Abstract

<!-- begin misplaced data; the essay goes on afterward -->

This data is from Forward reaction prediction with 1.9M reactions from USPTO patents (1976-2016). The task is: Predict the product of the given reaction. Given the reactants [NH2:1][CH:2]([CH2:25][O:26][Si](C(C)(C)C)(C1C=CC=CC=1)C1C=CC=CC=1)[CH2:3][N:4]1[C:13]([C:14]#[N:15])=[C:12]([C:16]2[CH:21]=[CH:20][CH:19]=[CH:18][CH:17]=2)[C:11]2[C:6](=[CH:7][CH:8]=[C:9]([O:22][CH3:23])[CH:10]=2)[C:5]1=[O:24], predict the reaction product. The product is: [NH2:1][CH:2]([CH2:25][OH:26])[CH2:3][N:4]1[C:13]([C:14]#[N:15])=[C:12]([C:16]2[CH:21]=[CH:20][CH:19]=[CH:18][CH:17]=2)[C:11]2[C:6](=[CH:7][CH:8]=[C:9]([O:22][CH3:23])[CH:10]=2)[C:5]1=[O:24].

The alginate-based adsorption technologies have emerged as potential methods for arsenic removal from drinking water. The adsorbents (iron oxide, hydroxide, nano zero valent iron (nZVI), industrial waste, minerals, magnetite, goethite, zirconium oxide, etc.) are impregnated into alginate beads to produce the media. The biocompatibility, rough surface with large area, and amorphous and high water permeable bead structure improve arsenic adsorption efficiency while the regeneration process is simpler than the conventional adsorbents. In recent years, studies have reported lab-scale applications of alginate beads, encapsulated and impregnated with adsorbents, for arsenic removal from drinking water. The arsenic removal efficiencies were reported to be over 95% with a wide range of concentrations (10–1,000 parts per billion) and pH (3.0–7.5). However, commercial- and/or mass-scale applications have not been reported yet, due possibly to overall cost, complexity, reusability, and arsenic waste-laden sludge management. In this paper, research achievement on arsenic removal using alginate-based adsorbents has been reviewed. The review was performed in context to alginate bead development, adsorbent encapsulation and impregnation, application, performance, and regeneration. The advantages and limitations of the methods were analyzed and the scopes of future research were identified for mass scale domestic and industrial applications.

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